Gaming

Love, death, and spaceships: Lee Hutchinson’s Fangs concludes

I’ve never made any secret about my love for (and occasional frustration with) Frontier Development’s space combat/trading/exploration sandbox game Elite: Dangerous. In my 2015 review I called it “the best damn spaceship game I’ve ever played,” and four years later, it’s an opinion I still hold. Although it’s taken literally years for the developers to flesh out some of the game’s mechanics, there’s always been something special about Elite, even going all the way back to the beta when it was barely a game at all.

I love it so much, in fact, that a few years ago I started up an Elite: Dangerous Web comic called Fangs (many of the ships in Elite are named after snakes, so the title seemed appropriate). I can’t actually, you know, draw anything, but a couple of posts on the official subreddit gave me a neat idea: instead of illustrating panels, I could simply take screenshots directly from within the game and run them through a threshold filter to achieve a very distinctive film noir-esque feeling. Couple that with some clever framing and some snappy dialog, and I was in business.

Fangs originally started out as a series of short self-contained vignettes about various aspects of the Elite universe—I did a comic on exploration, on ship names, on smuggling, and a bunch of others.

But after doing ten standalone chapters, the urge to actually tell a cohesive story had become overpowering. So I found an illustrator, worked out a plot, and started Fangs book two. It took a little longer than I was expecting to get it finished—in fact, it took two years—but as of this past Friday, it’s finally done.

Behold my pretensions laid bare

Book two—which you can read right here if you’d like to skip the bloviating—is titled “Every Man’s Wish On Board,” from the opening lines of Zora Neale Hurston’s Their Eyes Were Watching God. The quote provided the framework around which the story would coalesce:

Ships at a distance have every man’s wish on board. For some they come in with the tide. For others they sail forever on the horizon, never out of sight, never landing until the Watcher turns his eyes away in resignation, his dreams mocked to death by Time. That is the life of men. Now, women forget all those things they don’t want to remember, and remember everything they don’t want to forget. The dream is the truth.

With book two, I wanted to tell a story about the different ways in which men and women experience love, loss, grief, and memory. The idea was to utilize characters who are basically normal people without overwrought trope-filled backgrounds (so no Mysterious Brooding Ex-Space Marine With a Past, no Super-Smart-Techie-Hacker-Kung-Fu-Girl, and so on), and to have those characters go through something to change them emotionally, and to have them react at least somewhat realistically—again, without falling back on common science fiction storytelling tropes. (I don’t have anything against common science fiction storytelling tropes! But trying to skip as many as possible made for an interesting and challenging storytelling exercise.)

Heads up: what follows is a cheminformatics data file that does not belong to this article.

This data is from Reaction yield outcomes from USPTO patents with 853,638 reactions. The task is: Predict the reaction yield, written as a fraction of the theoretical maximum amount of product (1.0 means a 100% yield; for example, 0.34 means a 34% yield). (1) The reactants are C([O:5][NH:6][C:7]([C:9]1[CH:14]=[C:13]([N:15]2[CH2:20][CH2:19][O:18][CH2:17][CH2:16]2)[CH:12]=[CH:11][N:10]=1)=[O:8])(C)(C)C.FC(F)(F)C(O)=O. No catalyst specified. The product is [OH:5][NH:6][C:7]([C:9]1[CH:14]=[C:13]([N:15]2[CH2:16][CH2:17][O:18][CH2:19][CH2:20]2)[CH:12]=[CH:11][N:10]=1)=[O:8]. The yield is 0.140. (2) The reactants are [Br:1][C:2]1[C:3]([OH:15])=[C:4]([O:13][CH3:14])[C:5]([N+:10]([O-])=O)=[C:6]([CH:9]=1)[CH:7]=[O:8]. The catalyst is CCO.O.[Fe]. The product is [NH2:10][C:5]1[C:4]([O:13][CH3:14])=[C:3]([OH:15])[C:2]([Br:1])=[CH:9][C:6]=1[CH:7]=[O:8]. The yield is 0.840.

Most importantly, since book two has actual characters, I needed an artist. Here I lucked out: I wound up getting in touch with David Hall, whose work you might already be familiar with because he’s a full-time VFX artist in the video game industry, currently working at Riot Games. David was another Elite player, having found the game at about the same time I had back during Beta II. He even had his own Elite comic (which is sadly no longer online, though I’d like to see it return).

“As much as I love the actual gameplay,” he said when I asked him about his willingness to jump head-first into what quickly turned into a large pile of work, “I was fascinated by the thought of, ‘What’s behind this chair my Commander is sitting in?’ I’ve wanted to explore that area of the world ever since, and with Fangs, I got the chance to take a peek!”

I’m glad he said yes, because David’s stylus and tablet made the world and characters of Fangs real in a way that I never could have done with screenshots alone.

Though I can (and will, in the comments, if you’d like!) talk at excessive length about my writing process and the different layers of meaning and symbolism and stuff, stories are like kids—they must eventually stand on their own merit, without their parent helping. If I could leave you with just one takeaway, though, it’s that more than anything else the message I was going for is that life isn’t a movie and sometimes terrible things happen—but, at the same time, even when life is at its most Hobbesian, there’s beauty and wonder in the mundanity. (Which is also kind of the central point of The Office, but if one is going to steal, one should steal from the best!)

If this sounds like something you might be interested in reading, it would make me terribly happy if you’d give Fangs book two a read. You don’t have to know anything about Elite to enjoy it (though it doesn’t hurt!), and I’m not running ads on the site or making any money on this or anything. It’s been a project filled with frustration and passion, with lots of long nights spent awake talking to my wife about the ways in which men and women see the world, and endless chains of plot and art discussion e-mails between David and me. For a long time, I thought the ending would never see the light of day, but perseverance has paid off in the end.

I made this with my hands and I’m very proud of it. I hope very much that you all enjoy it.

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Gaming & Culture – Ars Technica

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